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The Bulletin - Winter 2022

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  • Australian High Court Upholds Ability of Non-Resident Shareholders to Participate in Shareholder Class Actions

    Emily Christiansen

    An October 12, 2022 landmark decision by the High Court of Australia, in BHP Group Limited v. Impiombato, preserved the ability for shareholders who are not resident in Australia to continue to participate in shareholder class actions against Australian companies. BHP Billiton Ltd. (“BHP”) is a...
  • The SEC's Executive Compensation Clawback Rules Will Likely Increase Financial Reporting Transparency and Accountability to Investors

    Karissa Sauder, Barbara Schwartz

    In October 2022, after years of debate and public comment, the United States Securities and Exchange Commission (the “SEC”) voted to adopt final “clawback” rules regarding executive compensation (the “Clawback Rules”). The Clawback Rules, which were mandated by Congress in 2010, but were not...
  • Price Impact and the Speed of Information: Recent Developments in Securities Class Certification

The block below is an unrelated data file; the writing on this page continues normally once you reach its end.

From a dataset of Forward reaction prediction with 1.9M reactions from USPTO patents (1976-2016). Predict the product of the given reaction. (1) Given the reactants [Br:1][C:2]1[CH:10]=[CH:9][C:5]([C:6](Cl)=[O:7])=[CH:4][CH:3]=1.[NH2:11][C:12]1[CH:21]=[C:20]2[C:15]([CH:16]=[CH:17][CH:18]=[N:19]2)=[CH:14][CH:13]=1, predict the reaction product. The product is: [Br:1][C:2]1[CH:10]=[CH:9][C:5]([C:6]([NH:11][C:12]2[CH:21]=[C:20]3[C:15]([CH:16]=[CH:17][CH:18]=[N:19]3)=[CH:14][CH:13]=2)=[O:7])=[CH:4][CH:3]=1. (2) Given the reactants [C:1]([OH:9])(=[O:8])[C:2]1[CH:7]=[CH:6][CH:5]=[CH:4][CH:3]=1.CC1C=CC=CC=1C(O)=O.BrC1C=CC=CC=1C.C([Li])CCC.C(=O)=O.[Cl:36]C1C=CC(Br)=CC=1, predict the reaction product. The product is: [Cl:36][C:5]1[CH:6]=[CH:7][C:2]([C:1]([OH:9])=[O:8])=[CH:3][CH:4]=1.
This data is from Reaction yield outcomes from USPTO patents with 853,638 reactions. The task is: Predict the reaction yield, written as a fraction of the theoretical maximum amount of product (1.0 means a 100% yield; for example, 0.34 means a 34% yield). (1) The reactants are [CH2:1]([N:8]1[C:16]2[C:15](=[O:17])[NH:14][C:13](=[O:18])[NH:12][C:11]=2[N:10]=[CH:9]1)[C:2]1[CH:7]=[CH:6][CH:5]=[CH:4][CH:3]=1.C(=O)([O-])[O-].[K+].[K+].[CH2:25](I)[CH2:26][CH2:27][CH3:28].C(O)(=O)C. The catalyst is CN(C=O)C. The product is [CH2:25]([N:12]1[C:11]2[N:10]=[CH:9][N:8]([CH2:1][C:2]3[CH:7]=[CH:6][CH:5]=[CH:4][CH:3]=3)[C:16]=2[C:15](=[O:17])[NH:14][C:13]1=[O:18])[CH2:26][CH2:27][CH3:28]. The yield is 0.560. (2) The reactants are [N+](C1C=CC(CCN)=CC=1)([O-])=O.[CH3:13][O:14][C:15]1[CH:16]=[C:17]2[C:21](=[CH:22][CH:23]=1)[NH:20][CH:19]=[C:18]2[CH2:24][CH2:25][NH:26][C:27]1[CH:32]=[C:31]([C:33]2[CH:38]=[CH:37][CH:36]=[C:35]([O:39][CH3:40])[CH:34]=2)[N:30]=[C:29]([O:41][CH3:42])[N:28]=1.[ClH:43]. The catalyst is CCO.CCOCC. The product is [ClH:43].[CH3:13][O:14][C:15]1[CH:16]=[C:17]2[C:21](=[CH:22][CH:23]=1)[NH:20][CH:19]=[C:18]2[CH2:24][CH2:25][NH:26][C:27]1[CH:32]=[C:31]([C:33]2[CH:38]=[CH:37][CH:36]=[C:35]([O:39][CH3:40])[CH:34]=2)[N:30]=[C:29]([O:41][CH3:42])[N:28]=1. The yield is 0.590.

Matthew Mustokoff, Margaret Mazzeo

    In outlining the contours of the “fraud-on-the-market” presumption of reliance, the Supreme Court in Basic v. Levinson held that the presumption is rebuttable through evidence that “severs the link” between the defendant’s misrepresentation and the loss suffered by the stockholder (i.e., the stock...
  • Kessler Topaz Achieves Significant Victory in Securities Fraud Case Involving Zillow Offers Debacle

    Stacey Kaplan

    On December 7, 2022, U.S. District Judge Thomas S. Zilly of the Western District of Washington denied in large part the Defendants’ motion to dismiss a securities fraud action against Zillow Group, Inc. (“Zillow” or the “Company”) and its most senior executives.[1] Zillow is best known for...
  • KTMC Class Certification Victory in Mazda Defective Water Pump Litigation Demonstrates Winning Strategy for Multistate Class Actions

    Melissa Troutner, Jordan Jacobson , Matthew Macken

    Historically, consumers seeking to hold companies accountable for unfair or fraudulent conduct were able to pursue claims on behalf of nationwide classes. But in the last decade, courts across the country, including most notably the Ninth Circuit in Mazza v. American Honda Motor Company, 666 F.3d...
  • Expanding the DGCL's Section 102(b)(7) Sanctuary for Misbehaving Fiduciaries: The Future of Prosecuting Senior Officer Misconduct

    Lauren Lummus

    Traditionally, by virtue of owning shares of a company’s stock, a stockholder has rights to hold corporate officers and directors accountable for breaching their fiduciary duties.[1] In the Delaware General Corporation Law, the Delaware legislature has determined the limits of stockholders’ rights...